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Oh, Soutar You, Sir!

13/02/2011

I have very little to add to the Worrier of the Peat’s excellent post on the fact that Brian Souter has opted to spearhead an SNP fundraising drive which will see him match donations from other supporters (you can imagine my discombobulation when I opened my e-mail inbox only to find an e-mail from Brian Souter, though!). But it would be prudent to explain where I’m coming from on this.

I do not boycott Stagecoach public transport. This is a point of necessity: living in Bracknell and having to make trips to London on occasion, I’m hamstrung by the fact that there’s only one train line and only one operator: South West Trains. So refusing to travel by train would be cutting my nose off to spite my face. Besides, there’s an amusing irony about the fact that yes, I’ve just got on the 0605 at Martin’s Heron to Waterloo and there’s not a damned thing he can do about it. I would chuckle at it on the train, but usually I haven’t woken up properly at that point and in any case, no one wants to be the guy laughing to himself on the train.

Nor did I boycott them in Lancashire. They were a second choice, but that wasn’t driven by principle. Rather it was driven by the fact that Stagecoach offered one bus to Chorley every hour that went round the houses and even double-backed on itself, while Arriva offered one every fifteen minutes that went straight to town. Nevertheless, one the rare occasions when the Stagecoach service came for its second pass before its rival from Arriva turned up, of course I’d get on: it was there, it was cheaper, the buses were cleaner and had better suspension and the drivers were less manic. Similarly, to Preston, Stagecoach ran the main bus service but there was a rail alternative which was faster, cheaper and got me to the correct side of Preston (Preston’s railway station and bus station are at opposite ends of the city). But if the trains were off, I would bite the bullet and get the bus. The bus was Plan B, and there wasn’t any Plan C.

So it suits me to give Brian Souter’s businesses money on occasion. His public transport services can make my life a little less difficult and in any case, his employees don’t refuse my money. He can’t stop me from getting on them, and I need to get his train. I get the trip, he gets the money – we both win, and if either of us brought his religious views and/or my sexual orientation into the equation, we’d both lose.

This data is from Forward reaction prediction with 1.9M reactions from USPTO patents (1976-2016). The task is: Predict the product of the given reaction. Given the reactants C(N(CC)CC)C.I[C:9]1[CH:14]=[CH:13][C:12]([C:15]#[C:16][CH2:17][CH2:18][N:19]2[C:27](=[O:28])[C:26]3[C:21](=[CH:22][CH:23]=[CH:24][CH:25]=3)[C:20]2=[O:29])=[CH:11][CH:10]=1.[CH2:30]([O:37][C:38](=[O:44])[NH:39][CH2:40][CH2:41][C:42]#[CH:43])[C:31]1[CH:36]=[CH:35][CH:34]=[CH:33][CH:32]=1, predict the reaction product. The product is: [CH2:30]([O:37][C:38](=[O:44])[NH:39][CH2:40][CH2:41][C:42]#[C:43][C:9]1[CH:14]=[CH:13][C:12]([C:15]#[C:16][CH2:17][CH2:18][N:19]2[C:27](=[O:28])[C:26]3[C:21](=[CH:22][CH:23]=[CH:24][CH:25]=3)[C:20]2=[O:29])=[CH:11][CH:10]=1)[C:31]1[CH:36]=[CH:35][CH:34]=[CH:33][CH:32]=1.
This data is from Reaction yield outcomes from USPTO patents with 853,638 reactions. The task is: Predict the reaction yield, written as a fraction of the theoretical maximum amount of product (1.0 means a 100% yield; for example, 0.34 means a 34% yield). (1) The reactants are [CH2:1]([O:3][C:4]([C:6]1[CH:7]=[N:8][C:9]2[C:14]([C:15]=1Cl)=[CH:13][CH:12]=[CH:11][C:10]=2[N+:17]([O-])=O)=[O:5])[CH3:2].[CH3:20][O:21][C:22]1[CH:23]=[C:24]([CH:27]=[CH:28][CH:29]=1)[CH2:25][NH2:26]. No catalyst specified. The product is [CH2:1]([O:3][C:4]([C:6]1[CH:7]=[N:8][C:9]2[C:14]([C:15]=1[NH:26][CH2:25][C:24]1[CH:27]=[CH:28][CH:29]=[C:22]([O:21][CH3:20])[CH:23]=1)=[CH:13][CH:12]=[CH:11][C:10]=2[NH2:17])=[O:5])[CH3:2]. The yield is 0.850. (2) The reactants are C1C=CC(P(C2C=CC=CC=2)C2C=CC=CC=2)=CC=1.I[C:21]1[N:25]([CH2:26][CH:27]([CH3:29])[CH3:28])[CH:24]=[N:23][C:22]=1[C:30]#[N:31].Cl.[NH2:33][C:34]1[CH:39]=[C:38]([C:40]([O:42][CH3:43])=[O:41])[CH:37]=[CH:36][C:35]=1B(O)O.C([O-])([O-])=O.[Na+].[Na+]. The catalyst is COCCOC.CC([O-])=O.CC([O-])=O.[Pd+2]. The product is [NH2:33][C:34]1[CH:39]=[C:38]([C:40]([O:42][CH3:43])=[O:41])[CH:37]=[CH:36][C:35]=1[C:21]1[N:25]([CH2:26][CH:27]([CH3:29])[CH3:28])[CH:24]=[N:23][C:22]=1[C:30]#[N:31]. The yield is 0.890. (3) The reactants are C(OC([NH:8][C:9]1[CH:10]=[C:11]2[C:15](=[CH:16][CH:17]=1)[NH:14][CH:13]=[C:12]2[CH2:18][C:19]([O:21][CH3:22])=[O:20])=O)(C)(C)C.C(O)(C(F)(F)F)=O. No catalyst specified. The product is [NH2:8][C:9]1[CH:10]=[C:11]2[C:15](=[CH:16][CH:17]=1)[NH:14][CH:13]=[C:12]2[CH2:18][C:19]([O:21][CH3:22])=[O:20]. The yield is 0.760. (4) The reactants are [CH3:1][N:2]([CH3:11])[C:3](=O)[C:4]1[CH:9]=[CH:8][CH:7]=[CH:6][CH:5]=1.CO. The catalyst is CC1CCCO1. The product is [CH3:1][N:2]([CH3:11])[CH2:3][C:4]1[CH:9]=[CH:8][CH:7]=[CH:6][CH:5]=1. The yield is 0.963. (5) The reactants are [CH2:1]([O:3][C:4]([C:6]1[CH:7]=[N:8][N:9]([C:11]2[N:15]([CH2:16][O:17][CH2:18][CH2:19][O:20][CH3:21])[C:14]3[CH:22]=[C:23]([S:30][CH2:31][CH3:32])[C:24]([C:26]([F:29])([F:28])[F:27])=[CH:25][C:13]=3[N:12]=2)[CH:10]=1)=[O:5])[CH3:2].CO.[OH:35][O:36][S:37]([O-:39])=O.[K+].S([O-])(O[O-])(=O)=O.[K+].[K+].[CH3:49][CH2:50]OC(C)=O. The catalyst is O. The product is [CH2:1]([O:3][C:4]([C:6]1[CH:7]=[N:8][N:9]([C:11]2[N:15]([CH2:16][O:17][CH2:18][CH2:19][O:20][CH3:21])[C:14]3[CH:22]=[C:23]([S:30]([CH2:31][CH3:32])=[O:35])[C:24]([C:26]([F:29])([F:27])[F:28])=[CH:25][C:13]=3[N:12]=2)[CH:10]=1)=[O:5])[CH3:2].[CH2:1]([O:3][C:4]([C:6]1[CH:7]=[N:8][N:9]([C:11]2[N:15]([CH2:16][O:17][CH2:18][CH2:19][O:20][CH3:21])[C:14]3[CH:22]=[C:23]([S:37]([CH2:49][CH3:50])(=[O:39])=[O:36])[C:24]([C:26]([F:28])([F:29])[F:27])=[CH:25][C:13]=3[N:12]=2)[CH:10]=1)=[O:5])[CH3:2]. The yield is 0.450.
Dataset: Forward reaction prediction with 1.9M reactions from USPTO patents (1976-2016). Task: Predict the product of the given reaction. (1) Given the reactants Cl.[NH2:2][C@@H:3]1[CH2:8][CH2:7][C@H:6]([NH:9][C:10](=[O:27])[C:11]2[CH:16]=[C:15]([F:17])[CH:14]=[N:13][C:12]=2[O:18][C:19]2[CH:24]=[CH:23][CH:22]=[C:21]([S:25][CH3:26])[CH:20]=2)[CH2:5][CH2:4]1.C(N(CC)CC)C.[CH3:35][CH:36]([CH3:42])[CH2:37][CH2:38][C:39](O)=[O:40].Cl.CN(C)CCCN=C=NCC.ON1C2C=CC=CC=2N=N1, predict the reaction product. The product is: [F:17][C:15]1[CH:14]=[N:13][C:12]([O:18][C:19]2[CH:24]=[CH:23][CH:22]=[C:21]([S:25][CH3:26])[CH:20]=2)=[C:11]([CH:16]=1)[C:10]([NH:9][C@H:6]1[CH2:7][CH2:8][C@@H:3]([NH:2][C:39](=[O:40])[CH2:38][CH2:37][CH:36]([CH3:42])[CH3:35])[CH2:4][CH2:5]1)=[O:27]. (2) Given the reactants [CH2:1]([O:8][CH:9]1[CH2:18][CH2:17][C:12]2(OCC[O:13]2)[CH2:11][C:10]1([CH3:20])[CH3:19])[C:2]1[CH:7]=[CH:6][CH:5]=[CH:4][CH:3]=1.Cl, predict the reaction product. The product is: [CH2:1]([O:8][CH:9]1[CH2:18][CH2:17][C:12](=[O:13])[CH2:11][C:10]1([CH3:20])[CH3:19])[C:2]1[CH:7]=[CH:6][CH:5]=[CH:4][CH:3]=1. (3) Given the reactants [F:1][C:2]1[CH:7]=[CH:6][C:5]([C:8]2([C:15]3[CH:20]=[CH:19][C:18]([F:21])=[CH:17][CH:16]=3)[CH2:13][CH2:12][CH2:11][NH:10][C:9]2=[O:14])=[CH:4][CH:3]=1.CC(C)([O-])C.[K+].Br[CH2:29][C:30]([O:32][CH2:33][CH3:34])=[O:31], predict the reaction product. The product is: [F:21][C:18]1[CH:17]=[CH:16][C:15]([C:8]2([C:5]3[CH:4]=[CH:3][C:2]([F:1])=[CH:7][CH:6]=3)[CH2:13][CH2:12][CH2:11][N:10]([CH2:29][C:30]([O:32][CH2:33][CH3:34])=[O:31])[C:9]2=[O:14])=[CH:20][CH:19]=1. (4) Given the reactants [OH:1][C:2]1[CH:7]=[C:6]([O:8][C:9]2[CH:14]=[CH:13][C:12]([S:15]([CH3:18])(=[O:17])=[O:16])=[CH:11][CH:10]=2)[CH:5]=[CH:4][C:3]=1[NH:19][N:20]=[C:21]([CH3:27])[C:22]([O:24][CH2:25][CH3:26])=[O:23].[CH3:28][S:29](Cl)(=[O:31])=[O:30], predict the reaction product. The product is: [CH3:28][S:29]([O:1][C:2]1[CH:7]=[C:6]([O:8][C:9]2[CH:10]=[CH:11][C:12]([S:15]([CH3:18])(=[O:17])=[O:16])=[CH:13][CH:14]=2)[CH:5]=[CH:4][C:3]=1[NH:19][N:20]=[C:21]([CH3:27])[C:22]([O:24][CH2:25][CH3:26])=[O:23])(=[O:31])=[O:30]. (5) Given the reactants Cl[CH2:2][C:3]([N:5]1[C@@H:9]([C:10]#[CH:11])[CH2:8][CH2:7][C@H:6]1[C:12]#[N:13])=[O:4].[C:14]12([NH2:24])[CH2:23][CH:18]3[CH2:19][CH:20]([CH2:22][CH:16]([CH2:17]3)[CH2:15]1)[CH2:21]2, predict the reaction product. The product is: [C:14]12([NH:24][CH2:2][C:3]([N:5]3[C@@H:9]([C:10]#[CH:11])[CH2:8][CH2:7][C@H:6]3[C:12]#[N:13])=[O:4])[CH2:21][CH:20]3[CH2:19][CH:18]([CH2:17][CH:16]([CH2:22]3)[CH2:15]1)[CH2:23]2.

It’s no surprise that I’m happy to take his money, then: he and I are in agreement on the basic point that an SNP Government would be better than a Labour one. Turning down his money would give the SNP fewer resources, making victory harder. Besides, let’s not forget that the SNP took his money four years ago and since then, Patrick Harvie’s Offences (Aggravation By Prejudice) (Scotland) Bill passed with SNP support and the Government proposed and passed the Sexual Offences (Scotland) Bill: these gave the LGBT communities more protection under the law than they had before 2007.

I say that not to take anything away from the strides in equality that were made by Labour before then. Rather, I point out that SNP MSPs have taken decisions because they thought they were right, not because Souter made them. Further, Souter’s funding decision was driven by his political principles, and not his homophobia. Similarly – and this may come as a shock to those poor misinformed souls who believe that the LGBT communities should and do act en bloc – the voting preference of many individual LGBT community members is driven by their own political principles, and not their homosexuality.

What I am trying to say is this: neither homosexuality nor homophobia respect political boundaries and every party has its skeletons in the closet – if you’ll pardon the expression. Yes, the SNP gets money from Brian Souter but it also has a growing LGBT organisation in Out for Independence. Yes, Labour repealed Section 28 and introduced civil partnerships, but a senior Scottish Labour frontbencher – Michael McMahon – objected to the Equal Opportunities committee discussing the case of a state-funded school (yes, it was a Catholic school, but it gets Government money) passing over a teacher for promotion because he was gay. Yes, the Tories are now proposing outright gay marriage, but one of their DWP Ministers argued that businesses should be able discriminate against customers on the grounds of their sexual orientation (something even Brian Souter doesn’t do!). Even the LibDems doubtless regret the intensely homophobic campaign waged in the Bermondsey By-Election, and ironically got Simon Hughes (now openly bisexual) elected at the expense of Peter Tatchell.

All parties have to deal with these contradictions, but none of them are daft enough to ever let things degrade to a point where its gay members felt that they had to choose between their political orientation and their sexual orientation, as the party would never win. That’s as true in the SNP today as it was four years ago.

And that’s why I, for one, don’t feel the need to make any such choice now.

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